Find a college that suits your needs and also fulfills your extracurricular and social interests. You do not want to spend the next four years of your life in a place where you don't fit in or don't feel confident at. Find a school whose programs are reliable and professors who have a thorough knowledge of their subjects. Decide how large you want class sizes to be; I've heard of class sizes ranging anywhere from 4 students to 300 students just within the state of Montana. Basically, find a college that suits your personality and your goals. When you get to college, take part in whatever sort of orientation your school offers. You make great friends and meet new people, which will make your transition from high school to college a lot easier. Keep in touch with old friends, but remember to spend time with your new classmates. You never know when those new connections will come in handy down the road--whether it is for notes or study groups. Put your best effort into your studies, but remember to have fun and enjoy yourself--you're only going to be in college once!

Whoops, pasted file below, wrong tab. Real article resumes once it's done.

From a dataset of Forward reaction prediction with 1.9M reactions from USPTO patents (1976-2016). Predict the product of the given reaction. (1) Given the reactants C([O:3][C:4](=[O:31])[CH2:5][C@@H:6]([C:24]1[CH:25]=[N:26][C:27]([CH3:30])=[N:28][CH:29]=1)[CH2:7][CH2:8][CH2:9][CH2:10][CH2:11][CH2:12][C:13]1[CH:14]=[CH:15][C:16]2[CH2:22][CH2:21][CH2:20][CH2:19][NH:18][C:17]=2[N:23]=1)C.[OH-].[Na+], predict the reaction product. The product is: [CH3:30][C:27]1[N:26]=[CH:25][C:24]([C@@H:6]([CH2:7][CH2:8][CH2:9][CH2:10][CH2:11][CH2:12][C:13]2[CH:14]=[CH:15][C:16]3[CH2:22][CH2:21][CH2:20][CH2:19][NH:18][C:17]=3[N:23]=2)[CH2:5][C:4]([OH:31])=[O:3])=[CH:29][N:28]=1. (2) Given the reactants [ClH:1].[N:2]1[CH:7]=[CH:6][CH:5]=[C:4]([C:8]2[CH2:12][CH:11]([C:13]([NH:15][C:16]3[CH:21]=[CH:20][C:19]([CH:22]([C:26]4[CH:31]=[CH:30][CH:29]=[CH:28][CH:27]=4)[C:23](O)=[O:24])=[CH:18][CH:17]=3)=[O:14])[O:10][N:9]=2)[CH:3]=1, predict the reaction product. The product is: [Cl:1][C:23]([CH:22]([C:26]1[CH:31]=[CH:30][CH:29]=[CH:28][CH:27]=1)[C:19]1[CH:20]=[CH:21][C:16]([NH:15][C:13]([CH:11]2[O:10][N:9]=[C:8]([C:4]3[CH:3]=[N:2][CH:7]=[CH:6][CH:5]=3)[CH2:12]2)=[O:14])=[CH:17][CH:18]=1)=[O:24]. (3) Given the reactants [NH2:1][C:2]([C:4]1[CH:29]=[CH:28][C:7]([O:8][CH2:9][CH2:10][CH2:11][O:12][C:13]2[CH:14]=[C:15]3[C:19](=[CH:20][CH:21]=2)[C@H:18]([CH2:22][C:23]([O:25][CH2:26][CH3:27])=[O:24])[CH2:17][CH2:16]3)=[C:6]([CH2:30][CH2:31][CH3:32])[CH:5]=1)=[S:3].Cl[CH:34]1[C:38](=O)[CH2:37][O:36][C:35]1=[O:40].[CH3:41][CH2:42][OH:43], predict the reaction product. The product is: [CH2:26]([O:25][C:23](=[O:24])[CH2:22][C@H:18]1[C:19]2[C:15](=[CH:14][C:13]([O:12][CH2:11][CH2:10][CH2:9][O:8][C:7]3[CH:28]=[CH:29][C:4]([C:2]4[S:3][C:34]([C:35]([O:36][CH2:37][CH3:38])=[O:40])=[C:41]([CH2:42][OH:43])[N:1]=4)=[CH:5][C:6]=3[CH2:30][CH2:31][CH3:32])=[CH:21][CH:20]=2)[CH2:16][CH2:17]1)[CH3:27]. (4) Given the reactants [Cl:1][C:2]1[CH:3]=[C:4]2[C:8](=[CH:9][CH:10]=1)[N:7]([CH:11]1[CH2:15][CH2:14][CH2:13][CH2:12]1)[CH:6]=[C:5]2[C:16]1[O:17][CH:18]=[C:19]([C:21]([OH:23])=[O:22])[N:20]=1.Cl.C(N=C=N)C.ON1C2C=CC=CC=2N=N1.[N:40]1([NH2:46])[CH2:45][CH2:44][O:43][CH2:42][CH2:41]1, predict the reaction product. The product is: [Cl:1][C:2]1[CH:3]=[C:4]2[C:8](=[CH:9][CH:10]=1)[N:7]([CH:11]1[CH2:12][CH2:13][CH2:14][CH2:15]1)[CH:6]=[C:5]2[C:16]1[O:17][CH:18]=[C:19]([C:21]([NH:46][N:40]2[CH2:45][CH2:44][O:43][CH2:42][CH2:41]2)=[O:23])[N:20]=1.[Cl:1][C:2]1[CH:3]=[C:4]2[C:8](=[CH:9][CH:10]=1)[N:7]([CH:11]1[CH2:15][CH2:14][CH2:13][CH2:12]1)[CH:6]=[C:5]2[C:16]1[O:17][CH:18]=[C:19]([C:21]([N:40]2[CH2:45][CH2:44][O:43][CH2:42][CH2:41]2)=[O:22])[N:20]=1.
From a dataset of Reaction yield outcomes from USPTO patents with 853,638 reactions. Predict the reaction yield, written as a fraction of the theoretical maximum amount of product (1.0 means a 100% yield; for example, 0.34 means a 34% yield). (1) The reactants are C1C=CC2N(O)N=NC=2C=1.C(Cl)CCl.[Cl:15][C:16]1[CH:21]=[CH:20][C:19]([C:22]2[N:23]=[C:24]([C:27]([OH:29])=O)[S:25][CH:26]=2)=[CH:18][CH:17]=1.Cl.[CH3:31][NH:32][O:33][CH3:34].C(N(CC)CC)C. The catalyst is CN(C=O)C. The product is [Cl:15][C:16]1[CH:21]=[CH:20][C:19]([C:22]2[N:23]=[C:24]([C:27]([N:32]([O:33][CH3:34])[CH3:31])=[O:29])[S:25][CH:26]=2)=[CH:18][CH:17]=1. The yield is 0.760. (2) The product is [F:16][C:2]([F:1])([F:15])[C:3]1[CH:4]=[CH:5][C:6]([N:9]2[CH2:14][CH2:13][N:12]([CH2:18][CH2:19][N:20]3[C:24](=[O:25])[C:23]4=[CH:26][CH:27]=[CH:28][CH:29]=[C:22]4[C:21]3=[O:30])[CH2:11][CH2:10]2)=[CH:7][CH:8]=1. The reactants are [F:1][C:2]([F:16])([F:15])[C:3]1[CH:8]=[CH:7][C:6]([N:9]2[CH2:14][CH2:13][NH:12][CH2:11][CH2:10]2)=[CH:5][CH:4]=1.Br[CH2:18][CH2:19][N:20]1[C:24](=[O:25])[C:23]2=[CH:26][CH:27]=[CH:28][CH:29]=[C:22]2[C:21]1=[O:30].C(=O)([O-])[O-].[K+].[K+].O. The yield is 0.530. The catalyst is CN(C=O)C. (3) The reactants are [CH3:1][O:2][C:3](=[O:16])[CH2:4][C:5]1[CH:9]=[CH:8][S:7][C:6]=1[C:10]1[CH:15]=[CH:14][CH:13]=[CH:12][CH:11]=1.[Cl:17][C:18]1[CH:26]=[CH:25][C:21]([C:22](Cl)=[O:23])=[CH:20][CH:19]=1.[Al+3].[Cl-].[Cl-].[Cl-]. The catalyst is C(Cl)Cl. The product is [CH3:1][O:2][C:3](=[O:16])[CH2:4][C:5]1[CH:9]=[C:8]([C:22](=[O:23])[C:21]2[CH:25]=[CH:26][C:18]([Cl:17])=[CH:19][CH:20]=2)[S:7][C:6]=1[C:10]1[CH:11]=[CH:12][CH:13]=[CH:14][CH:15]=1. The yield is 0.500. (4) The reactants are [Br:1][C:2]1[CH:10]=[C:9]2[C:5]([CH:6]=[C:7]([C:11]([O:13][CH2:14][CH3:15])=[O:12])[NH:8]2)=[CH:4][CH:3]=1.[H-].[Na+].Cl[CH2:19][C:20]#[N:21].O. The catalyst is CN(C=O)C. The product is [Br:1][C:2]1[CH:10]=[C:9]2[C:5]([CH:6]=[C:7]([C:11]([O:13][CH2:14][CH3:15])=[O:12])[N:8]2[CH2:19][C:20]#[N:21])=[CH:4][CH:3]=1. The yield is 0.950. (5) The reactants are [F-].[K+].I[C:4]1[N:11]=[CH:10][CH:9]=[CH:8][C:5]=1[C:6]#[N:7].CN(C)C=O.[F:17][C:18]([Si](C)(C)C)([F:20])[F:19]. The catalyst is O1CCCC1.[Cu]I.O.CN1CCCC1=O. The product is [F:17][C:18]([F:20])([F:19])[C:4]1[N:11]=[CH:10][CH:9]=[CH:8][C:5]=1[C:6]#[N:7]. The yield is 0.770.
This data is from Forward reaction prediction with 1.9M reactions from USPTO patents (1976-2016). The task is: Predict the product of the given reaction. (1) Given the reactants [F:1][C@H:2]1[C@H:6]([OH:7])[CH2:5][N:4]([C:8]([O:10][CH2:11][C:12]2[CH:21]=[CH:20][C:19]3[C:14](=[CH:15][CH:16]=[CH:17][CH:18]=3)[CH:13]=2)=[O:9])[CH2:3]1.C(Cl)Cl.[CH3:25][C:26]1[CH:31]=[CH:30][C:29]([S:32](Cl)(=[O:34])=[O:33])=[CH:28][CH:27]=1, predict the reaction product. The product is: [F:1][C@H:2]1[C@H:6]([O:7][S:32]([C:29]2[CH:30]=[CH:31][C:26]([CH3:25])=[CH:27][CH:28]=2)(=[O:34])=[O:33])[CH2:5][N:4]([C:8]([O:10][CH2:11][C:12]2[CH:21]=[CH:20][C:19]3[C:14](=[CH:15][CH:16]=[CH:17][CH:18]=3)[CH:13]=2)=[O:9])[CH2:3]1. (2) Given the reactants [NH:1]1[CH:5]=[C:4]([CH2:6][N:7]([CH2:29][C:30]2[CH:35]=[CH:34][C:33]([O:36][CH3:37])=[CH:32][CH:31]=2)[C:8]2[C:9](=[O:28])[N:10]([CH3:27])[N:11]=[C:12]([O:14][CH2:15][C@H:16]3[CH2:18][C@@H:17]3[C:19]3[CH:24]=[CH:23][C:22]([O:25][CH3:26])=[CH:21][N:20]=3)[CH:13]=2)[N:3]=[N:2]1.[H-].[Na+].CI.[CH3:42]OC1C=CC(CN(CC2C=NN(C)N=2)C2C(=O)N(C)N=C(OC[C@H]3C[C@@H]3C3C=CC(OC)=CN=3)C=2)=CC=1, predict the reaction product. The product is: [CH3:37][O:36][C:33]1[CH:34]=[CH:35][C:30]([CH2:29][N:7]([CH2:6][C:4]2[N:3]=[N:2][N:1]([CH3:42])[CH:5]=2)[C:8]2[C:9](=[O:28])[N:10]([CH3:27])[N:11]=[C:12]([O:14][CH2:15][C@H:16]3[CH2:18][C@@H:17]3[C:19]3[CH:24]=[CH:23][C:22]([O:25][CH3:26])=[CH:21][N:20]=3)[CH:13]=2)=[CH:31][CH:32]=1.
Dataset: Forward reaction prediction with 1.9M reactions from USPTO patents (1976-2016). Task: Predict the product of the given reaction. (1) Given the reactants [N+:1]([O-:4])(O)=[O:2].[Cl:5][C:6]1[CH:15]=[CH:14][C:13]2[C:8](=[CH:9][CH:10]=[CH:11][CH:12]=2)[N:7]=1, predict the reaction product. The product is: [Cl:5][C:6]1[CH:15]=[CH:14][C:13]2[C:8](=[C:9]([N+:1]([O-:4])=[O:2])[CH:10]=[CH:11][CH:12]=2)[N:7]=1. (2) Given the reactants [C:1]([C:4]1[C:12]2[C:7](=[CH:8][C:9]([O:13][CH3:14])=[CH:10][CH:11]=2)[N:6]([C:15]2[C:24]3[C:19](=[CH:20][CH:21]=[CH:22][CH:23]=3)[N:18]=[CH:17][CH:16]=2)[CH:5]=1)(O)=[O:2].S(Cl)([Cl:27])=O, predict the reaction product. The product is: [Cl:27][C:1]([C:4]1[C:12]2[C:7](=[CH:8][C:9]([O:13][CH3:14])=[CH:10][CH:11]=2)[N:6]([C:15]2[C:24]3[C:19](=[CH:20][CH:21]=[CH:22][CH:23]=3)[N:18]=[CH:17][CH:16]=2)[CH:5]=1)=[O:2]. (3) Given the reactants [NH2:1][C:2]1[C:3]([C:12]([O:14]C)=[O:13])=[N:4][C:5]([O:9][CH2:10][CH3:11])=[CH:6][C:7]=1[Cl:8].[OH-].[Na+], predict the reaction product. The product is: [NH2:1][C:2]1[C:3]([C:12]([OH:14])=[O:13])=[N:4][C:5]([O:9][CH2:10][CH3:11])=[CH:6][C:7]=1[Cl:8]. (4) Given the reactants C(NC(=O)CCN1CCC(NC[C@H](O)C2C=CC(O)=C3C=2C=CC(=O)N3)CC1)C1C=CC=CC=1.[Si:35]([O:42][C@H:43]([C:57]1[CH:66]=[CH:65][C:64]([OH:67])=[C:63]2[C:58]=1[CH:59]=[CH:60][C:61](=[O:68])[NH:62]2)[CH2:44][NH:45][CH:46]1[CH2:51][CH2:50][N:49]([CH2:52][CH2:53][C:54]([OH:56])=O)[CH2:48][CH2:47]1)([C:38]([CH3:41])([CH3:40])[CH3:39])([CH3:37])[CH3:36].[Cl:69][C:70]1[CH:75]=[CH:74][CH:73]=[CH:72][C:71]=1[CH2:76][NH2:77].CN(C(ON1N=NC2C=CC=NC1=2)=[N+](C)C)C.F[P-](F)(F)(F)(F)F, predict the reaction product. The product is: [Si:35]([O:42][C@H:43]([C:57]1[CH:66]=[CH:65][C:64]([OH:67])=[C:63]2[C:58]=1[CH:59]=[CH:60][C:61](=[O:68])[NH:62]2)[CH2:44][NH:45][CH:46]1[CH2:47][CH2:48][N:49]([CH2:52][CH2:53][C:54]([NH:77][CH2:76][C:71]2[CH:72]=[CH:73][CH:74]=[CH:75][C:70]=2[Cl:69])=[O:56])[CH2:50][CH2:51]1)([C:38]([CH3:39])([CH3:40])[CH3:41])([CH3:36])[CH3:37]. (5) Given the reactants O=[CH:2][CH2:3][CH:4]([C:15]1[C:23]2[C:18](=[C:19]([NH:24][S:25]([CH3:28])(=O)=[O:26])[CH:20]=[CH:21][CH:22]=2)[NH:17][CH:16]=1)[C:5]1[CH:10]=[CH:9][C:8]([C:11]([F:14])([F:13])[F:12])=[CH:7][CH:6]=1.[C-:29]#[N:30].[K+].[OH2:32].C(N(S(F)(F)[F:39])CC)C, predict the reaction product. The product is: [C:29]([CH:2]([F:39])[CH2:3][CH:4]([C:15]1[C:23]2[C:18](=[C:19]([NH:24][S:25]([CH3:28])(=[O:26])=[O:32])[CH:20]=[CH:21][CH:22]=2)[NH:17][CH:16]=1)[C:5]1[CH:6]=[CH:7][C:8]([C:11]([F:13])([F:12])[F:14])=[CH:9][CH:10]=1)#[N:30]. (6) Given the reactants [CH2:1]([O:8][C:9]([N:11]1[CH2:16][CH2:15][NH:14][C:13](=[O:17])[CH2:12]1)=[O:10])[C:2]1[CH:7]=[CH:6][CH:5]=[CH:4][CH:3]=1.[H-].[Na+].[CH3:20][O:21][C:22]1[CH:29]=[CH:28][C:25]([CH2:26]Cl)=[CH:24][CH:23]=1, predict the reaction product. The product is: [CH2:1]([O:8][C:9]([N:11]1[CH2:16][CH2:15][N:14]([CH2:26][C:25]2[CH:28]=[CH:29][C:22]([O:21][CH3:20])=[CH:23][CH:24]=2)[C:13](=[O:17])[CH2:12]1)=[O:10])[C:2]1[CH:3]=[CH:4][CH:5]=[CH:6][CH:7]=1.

The most important advice that I would give a parent or student to making the most of college would not fully be to look for the perfect academic school, but a school where the student can grow into a good person, while achieving there career goals. College is not completely for what you want to be when you are older, it is something so much more. You create who you are and make friends that you will always have with you. College molds you into who you will be along with what you will be doing. I am not saying just choose a school because it has a great program of study, but to be happy there needs to be a range of things that includes diversity of culture, social life, religion, if the professors actually care and know their field, and pretty much anything that will make you feel comfortable so that you can learn your program of choice, while still figuring out who you are and will be as a person. College should not be limited to just the academic life, but the life of how you will live. This will truly define what college should be.